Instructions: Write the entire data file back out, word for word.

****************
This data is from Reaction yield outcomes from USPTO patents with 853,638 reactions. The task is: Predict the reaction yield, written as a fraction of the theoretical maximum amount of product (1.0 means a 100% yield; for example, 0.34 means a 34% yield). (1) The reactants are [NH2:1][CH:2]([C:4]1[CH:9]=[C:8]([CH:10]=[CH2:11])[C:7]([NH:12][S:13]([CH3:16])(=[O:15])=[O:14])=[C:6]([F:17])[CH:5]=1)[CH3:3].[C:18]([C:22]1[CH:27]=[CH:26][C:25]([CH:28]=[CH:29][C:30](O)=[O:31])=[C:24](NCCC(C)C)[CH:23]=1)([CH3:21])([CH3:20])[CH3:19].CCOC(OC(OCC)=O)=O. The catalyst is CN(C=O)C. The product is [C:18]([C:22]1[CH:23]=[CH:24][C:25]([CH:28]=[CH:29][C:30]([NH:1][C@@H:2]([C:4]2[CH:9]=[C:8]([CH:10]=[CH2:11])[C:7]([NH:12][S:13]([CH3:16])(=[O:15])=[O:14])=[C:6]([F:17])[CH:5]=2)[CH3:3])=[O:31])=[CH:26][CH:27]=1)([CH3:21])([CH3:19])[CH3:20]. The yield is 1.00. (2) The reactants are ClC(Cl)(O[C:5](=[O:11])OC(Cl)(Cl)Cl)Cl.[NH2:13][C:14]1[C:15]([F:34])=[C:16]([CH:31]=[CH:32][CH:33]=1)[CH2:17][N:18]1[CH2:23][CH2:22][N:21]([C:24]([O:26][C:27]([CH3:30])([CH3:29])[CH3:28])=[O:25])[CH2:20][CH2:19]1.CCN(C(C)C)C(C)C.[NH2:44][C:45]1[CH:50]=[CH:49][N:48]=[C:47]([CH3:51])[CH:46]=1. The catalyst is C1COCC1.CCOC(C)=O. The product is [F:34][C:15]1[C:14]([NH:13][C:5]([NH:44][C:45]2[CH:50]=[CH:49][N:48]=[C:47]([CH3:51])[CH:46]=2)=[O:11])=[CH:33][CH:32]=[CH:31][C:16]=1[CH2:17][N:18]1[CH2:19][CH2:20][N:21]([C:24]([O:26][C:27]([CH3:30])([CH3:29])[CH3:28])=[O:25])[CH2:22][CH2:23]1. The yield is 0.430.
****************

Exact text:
This data is from Reaction yield outcomes from USPTO patents with 853,638 reactions. The task is: Predict the reaction yield, written as a fraction of the theoretical maximum amount of product (1.0 means a 100% yield; for example, 0.34 means a 34% yield). (1) The reactants are [NH2:1][CH:2]([C:4]1[CH:9]=[C:8]([CH:10]=[CH2:11])[C:7]([NH:12][S:13]([CH3:16])(=[O:15])=[O:14])=[C:6]([F:17])[CH:5]=1)[CH3:3].[C:18]([C:22]1[CH:27]=[CH:26][C:25]([CH:28]=[CH:29][C:30](O)=[O:31])=[C:24](NCCC(C)C)[CH:23]=1)([CH3:21])([CH3:20])[CH3:19].CCOC(OC(OCC)=O)=O. The catalyst is CN(C=O)C. The product is [C:18]([C:22]1[CH:23]=[CH:24][C:25]([CH:28]=[CH:29][C:30]([NH:1][C@@H:2]([C:4]2[CH:9]=[C:8]([CH:10]=[CH2:11])[C:7]([NH:12][S:13]([CH3:16])(=[O:15])=[O:14])=[C:6]([F:17])[CH:5]=2)[CH3:3])=[O:31])=[CH:26][CH:27]=1)([CH3:21])([CH3:19])[CH3:20]. The yield is 1.00. (2) The reactants are ClC(Cl)(O[C:5](=[O:11])OC(Cl)(Cl)Cl)Cl.[NH2:13][C:14]1[C:15]([F:34])=[C:16]([CH:31]=[CH:32][CH:33]=1)[CH2:17][N:18]1[CH2:23][CH2:22][N:21]([C:24]([O:26][C:27]([CH3:30])([CH3:29])[CH3:28])=[O:25])[CH2:20][CH2:19]1.CCN(C(C)C)C(C)C.[NH2:44][C:45]1[CH:50]=[CH:49][N:48]=[C:47]([CH3:51])[CH:46]=1. The catalyst is C1COCC1.CCOC(C)=O. The product is [F:34][C:15]1[C:14]([NH:13][C:5]([NH:44][C:45]2[CH:50]=[CH:49][N:48]=[C:47]([CH3:51])[CH:46]=2)=[O:11])=[CH:33][CH:32]=[CH:31][C:16]=1[CH2:17][N:18]1[CH2:19][CH2:20][N:21]([C:24]([O:26][C:27]([CH3:30])([CH3:29])[CH3:28])=[O:25])[CH2:22][CH2:23]1. The yield is 0.430.